• Don’t underestimate how important it is to protect your eyes and lungs. You may not be anywhere near the fire, yet you still get lost in the blackness, get in a car accident, can’t breathe, etc. because of the air contamination.
  • May is National Wildfire Awareness Month, so if wildfires are your main prepping concern, you might want to do your annual prep review around that time.

If an active wildfire is coming your way right now

In case you Googled this because there’s a nearby fire:

  • If you’ve been told to evacuate, do it now and don’t waste time getting the old family scrapbooks from the attic. Escape routes can clog and close quickly, as shown in the Netflix documentary Fire in Paradise about the recent California fire where people couldn’t escape and had to shelter in parking lots surrounded by fire.
  • Stay informed, as the situation can change very quickly. Tips below.
  • If it’s not time to evacuate yet, you can still get ahead of things by packing to leave (eg. loading the car with your bug out bag and any secondary stuff), removing fuel from the zone around your home (tips below), adding stored fuel to your vehicle, and understanding what your evac route and destination will likely be.
  • Some people even wrap their home in aluminum foil and/or turn on the sprinklers before evacuating. It’s extreme, but it can work!
  • If you don’t already have a proper respirator and eye goggles, grab something to improvise with, such as a bandana and ski goggles. Not being able to see or breathe makes things much harder than needed!

Ways to track wildfires

More: California tracking resources

What to do if you are trapped in or near a wildfire

While it’s always important to stay calm and clear headed, you do want to stay on your toes since wildfires can change and move quickly.

There’s no universal answer to whether or not you should try to “punch through” the border of a fire that’s in your way. Just use your judgment, paying special attention to what’s two or three steps beyond where the fire starts — not just what’s in front of the fire! Ideally you can see the clearing / safe area on the ‘other side’ of the fire before you intentionally run/drive into something that you can’t get out of.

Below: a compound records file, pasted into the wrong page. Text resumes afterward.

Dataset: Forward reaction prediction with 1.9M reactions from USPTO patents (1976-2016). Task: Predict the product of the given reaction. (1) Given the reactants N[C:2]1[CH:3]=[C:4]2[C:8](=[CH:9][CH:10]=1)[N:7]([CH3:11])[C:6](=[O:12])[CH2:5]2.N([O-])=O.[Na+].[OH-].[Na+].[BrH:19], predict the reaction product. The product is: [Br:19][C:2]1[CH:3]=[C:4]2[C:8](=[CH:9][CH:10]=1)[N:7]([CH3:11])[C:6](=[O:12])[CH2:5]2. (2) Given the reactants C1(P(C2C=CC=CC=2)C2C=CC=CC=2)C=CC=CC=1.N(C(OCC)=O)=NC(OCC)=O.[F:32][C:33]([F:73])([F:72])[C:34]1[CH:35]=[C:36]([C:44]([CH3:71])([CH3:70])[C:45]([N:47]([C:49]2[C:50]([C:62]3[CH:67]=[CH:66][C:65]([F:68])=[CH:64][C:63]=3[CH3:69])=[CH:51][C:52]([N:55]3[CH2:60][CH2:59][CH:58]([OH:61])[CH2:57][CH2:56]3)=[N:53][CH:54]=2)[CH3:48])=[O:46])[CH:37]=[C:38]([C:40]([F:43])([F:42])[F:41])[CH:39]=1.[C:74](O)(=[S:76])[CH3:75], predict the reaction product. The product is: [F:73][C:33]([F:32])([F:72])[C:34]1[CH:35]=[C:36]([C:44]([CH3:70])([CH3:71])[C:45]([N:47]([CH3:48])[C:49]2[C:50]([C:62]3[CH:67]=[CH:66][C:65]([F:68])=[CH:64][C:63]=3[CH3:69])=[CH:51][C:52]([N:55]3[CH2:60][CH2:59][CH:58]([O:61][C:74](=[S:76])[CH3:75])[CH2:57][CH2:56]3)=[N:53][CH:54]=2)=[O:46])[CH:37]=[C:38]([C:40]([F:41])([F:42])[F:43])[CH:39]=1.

Some examples:

If you do drive through/near fire, try to keep moving — extreme heat can weaken the tires, causing a blowout, so you don’t want to let them cook in one spot for too long.

If you get trapped while in your vehicle:

  • Park and turn off your vehicle in an area with the least amount of fuel possible (eg. trees or wooden buildings). The middle of a big parking lot is a perfect example.
  • Close all vehicle windows and vents.
  • If you have a respirator and goggles, put them on. If you don’t, grab any kind of fabric or similar material you can use instead.
  • If you drive a Tesla, turn on Bioweapons mode for extra air filtration.
  • Get as low as possible, ideally laying on the floor.
  • Cover yourself with a wool blanket or jacket.
  • Unlock the doors in case you need a quick escape.
  • Try to call 911 or use your ham radio, but know the chances of connection and help are small.

While on foot:

  • Again, get away from fuel. You want as little around you that can burn as possible.
  • Don respirators, goggles, DIY substitutes, etc.
  • Lie face down, cover up your body with anything you have. If there’s a natural low spot in the area, such as a drainage in the parking lot, use it.
  • If you have a full water canteen, have it ready in case you need to wash out eyes, cool a burn, etc.

Create defensible zones around your home

As much as we enjoy a picturesque building nestled among dense wildland trees that approach right up to the house, your home is less likely to burn if it’s not surrounded by stuff that’s on fire. Ideally, this means the incoming wildfire wave just naturally diverts around your area since there isn’t much fuel to feed on. Or an ember that flies in from a fire further away is less likely to cause a spark.

Via Colorado State Forest Service

So removing or reducing nearby fuel sources is one of the best ways to prepare your homestead. Experts think of this in three zones around your home/barn/whatever:

  • 0-5 ft (< 2 meters)
  • 5-30 ft (2-10 m)
  • 30-100 ft (10-30 m)

Depending on local laws, the first zone might be either called Zone 0 or Zone 1. In practice, it doesn’t matter. Just start from the home and work your way out.

Zone 1: Inner

This is one of the most crucial zones as embers are the main threat to a home/structure. This area includes the areas under and around all attached decks.

  • FEMA recommends having an external water source, such as a hose spigot, so that you can quickly extinguish small fires that pop up around Zones 1-2 (perhaps from a flying ember).